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Why we ask “Why?”
By Loren Deutsch
Recently, a Freakonomics broadcast on NPR, called How to Launch a Behavior-Change Revolution, caught my attention. During the 45-minute episode two professors from the University of Pennsylvania, Angela Duckworth and Katy Milkman, talked about their goal to solve every social problem. Their theory is that human beings are the social problem and because humans repeatedly make decisions that undermine their well-being, they create additional problems (in health, education, and finance). This topic presses into our work at LAS because it touches on questions that we frequently ask our students about their academic difficulties and the obstacles in their way. We start by simply asking, “Why?”
In helping students and residents learn how to learn, we need to understand why the difficulties exist in the first place, and to provide help, we need to understand those difficulties within a personal narrative. We cannot assume or generalize. So, we ask “Why?” in order to listen, and begin to understand. This process helps deepen our awareness about each of our students, and therefore, much of the LAS training curriculum hinges on “Why?” – At LAS, we call this part of the training curriculum, The Intangibles, largely because it comprises a broad set of concepts that are often familiar but not always well understood. At times they can feel intangible.
Many of our students are medical students and doctors who come to LAS requesting help with learning and achieving, particularly on high stakes exams. These individuals are intelligent, but they are also stuck. When people experience academic difficulty, the tendancy is to default to what is most familiar, whether or not it has ever been effective. As Duckworth and Milkman discussed in the Freakonomics broadcast, human beings repeatedly make decisions that undermine their well-being. In education, that translates into students using study skills that no longer serve them well, or never did in the first place.
Learning and achievement is made even more difficult with the added pressure of time-sensitive deadlines, and a belief that learning better, faster, and more efficiently requires adding something new. With a proliferation of productivity apps and self-help literature, students are quick to bypass a textbook, self-reflection strategy, or review session, in favor of the ever-present learning apps on their smartphone. While more immediate, productivity apps also require a learning curve and can compound academic difficulties.
In an age when medical students can use search engines to learn about the mechanism of action in a particular drug, it is a harder sell to ask them to take time to learn it within a deeper context, to include the physiology, pathophysiology, and microbiology. It is far quicker to Google a question, and therefore, immediate gratification usually prevails. The downside is that medical students risk memorizing something they do not understand, and can not retain or apply in future situations. This downside sets them up for possible failure.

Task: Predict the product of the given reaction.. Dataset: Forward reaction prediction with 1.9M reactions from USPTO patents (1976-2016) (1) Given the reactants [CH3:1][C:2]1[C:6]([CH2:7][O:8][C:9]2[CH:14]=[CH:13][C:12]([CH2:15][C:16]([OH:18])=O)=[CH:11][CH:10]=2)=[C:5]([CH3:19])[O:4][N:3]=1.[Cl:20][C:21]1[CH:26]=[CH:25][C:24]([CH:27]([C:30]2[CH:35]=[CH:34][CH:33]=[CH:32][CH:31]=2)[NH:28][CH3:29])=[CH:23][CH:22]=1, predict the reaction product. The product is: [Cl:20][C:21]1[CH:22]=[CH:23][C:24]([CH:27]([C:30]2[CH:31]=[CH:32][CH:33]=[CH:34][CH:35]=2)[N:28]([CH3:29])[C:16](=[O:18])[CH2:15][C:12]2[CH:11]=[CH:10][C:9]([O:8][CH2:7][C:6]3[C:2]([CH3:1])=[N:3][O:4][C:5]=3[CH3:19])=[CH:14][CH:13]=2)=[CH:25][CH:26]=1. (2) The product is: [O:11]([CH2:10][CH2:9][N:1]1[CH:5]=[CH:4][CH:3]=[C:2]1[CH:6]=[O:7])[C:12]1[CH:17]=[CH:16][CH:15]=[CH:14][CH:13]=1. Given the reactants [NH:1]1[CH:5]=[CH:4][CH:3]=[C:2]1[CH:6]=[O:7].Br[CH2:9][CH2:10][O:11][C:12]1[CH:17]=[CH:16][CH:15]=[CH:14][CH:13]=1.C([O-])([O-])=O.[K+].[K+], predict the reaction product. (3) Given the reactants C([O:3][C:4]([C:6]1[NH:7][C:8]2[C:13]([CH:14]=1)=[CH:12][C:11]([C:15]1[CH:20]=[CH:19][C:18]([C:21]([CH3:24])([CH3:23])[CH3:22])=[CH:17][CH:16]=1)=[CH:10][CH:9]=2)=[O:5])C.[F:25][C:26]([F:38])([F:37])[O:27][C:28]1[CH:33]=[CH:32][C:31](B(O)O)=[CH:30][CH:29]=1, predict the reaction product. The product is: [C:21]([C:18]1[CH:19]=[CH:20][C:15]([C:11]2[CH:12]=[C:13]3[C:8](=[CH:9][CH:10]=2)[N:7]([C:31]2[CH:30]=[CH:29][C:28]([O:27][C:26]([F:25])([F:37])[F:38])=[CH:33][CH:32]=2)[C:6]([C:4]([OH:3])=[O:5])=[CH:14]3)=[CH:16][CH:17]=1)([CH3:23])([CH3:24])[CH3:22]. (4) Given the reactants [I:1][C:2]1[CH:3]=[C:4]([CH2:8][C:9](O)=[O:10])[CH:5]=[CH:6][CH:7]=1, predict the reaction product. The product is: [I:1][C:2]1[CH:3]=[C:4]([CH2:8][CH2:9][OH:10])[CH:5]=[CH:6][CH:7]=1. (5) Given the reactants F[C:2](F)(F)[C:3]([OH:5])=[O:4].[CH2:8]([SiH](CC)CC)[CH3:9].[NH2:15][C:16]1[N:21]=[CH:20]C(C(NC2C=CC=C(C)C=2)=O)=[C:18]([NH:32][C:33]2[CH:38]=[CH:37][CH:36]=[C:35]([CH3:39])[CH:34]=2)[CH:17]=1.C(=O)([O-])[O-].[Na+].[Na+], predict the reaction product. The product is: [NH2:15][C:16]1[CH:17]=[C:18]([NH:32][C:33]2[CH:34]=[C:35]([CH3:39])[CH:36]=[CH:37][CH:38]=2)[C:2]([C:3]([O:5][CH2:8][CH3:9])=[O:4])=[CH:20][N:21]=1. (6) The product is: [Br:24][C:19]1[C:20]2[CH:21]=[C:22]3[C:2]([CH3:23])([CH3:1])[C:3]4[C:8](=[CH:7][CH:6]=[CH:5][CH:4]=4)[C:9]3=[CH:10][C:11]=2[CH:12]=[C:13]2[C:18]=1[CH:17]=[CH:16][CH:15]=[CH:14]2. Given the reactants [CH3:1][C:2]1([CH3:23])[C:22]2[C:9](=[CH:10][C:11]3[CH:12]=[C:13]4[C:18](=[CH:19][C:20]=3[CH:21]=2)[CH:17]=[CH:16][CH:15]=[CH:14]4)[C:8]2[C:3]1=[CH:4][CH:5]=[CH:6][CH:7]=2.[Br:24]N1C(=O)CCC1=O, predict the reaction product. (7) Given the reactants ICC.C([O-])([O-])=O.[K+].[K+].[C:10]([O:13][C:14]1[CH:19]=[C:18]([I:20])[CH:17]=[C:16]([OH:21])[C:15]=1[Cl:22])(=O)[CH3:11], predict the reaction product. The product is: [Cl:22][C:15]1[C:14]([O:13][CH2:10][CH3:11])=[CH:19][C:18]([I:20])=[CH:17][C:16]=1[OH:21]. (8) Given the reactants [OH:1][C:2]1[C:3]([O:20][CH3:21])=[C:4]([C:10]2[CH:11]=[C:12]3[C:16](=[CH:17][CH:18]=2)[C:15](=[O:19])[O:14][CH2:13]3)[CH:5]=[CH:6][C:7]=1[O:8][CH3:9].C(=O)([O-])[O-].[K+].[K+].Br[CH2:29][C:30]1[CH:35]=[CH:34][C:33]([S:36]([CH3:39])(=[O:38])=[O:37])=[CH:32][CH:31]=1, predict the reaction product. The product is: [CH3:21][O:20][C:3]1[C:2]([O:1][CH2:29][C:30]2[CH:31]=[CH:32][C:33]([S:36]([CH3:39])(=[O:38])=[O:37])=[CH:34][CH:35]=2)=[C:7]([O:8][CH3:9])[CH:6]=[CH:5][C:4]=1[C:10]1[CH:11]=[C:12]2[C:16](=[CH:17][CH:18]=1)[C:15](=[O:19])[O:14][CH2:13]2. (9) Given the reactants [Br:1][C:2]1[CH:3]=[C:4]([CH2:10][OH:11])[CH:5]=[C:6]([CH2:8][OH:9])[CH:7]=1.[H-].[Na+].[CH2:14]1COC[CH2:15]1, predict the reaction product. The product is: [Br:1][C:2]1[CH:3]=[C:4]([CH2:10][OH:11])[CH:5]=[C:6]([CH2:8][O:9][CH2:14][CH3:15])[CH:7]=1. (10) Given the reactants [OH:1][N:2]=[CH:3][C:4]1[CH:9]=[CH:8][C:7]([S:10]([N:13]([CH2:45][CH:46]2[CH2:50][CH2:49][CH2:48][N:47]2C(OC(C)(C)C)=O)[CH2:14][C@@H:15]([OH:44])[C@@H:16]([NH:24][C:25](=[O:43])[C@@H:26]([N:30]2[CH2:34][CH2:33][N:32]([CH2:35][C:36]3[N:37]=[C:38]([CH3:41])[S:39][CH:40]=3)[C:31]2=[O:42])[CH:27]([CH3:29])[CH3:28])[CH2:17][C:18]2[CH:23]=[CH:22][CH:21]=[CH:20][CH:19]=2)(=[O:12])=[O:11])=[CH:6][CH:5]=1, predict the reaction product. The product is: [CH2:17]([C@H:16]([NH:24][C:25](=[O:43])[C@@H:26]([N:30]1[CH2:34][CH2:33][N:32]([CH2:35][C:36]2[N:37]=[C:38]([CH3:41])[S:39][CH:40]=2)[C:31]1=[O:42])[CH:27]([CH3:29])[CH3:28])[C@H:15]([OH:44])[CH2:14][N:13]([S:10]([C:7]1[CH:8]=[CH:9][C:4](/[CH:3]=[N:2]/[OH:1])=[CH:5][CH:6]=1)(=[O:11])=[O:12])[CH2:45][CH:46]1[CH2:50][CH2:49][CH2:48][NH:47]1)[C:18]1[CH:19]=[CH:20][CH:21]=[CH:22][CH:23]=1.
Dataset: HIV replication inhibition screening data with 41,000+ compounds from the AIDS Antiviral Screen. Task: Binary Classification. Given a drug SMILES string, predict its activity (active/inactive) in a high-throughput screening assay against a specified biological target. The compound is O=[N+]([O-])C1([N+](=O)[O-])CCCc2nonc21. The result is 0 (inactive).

Drive theory is based on a premise that humans beings have basic needs such as eating, sleeping, and staying warm, and are motivated to satisfy those needs for survival. When we are tired, we know we must sleep. Sleep solves fatigue.
Another way to consider drive theory is based on a premise that humans have basic needs such as eating, sleeping, and staying warm, but due to restraints or obstacles, they are hindered in satisfying those needs. The motivation for survival has not decreased, it has been obstructed. Duckworth and Milkman might argue that some people do not get enough sleep because they do not practice good sleep hygiene. The short and long-term effects associated with delayed or diminished sleep include fatigue, stress, and long-term health problems. This is not a novel idea but getting people to adjust their sleep patterns is often difficult to do and incentives like less fatigue, lower rates of stress, and decreased long-term health problems do not appear to help either.
In the example of sleep, we are reminded to look beyond incentives for decision making that results in decreased sleep, and instead consider obstacles that get in the way of it. Asking “Why?” helps address the underlying obstacles that are ultimately implicated when we look at changing behavior. If the decision to forego sleep is the problem we need to address the decision making that led to it. This underscores the importance of how we think about academic support. Academic support is typically linked to tutoring, comprehension support, skill building, or test prep support. What if we think about academic support as solving a problem, like Duckworth and Milkman suggest? Would that help us identify something more intangible?
Consider what contributes to academic difficulty. In addition to feelings associated with learning or achieving, and cognitive or neurological problems that might exist, there are deeply engrained habits of mind associated with learning, achieving, and academic difficulty. In that context, asking “Why?” and then providing support for the answers could foster the curiosity needed to cultivate new habits. New habits have the potential to create behavior change and ultimately, solve a problem.
Later this week LAS will post the first of three essays on The Intangibles, starting with a blog post by Rachel Lewin about resilience and burnout.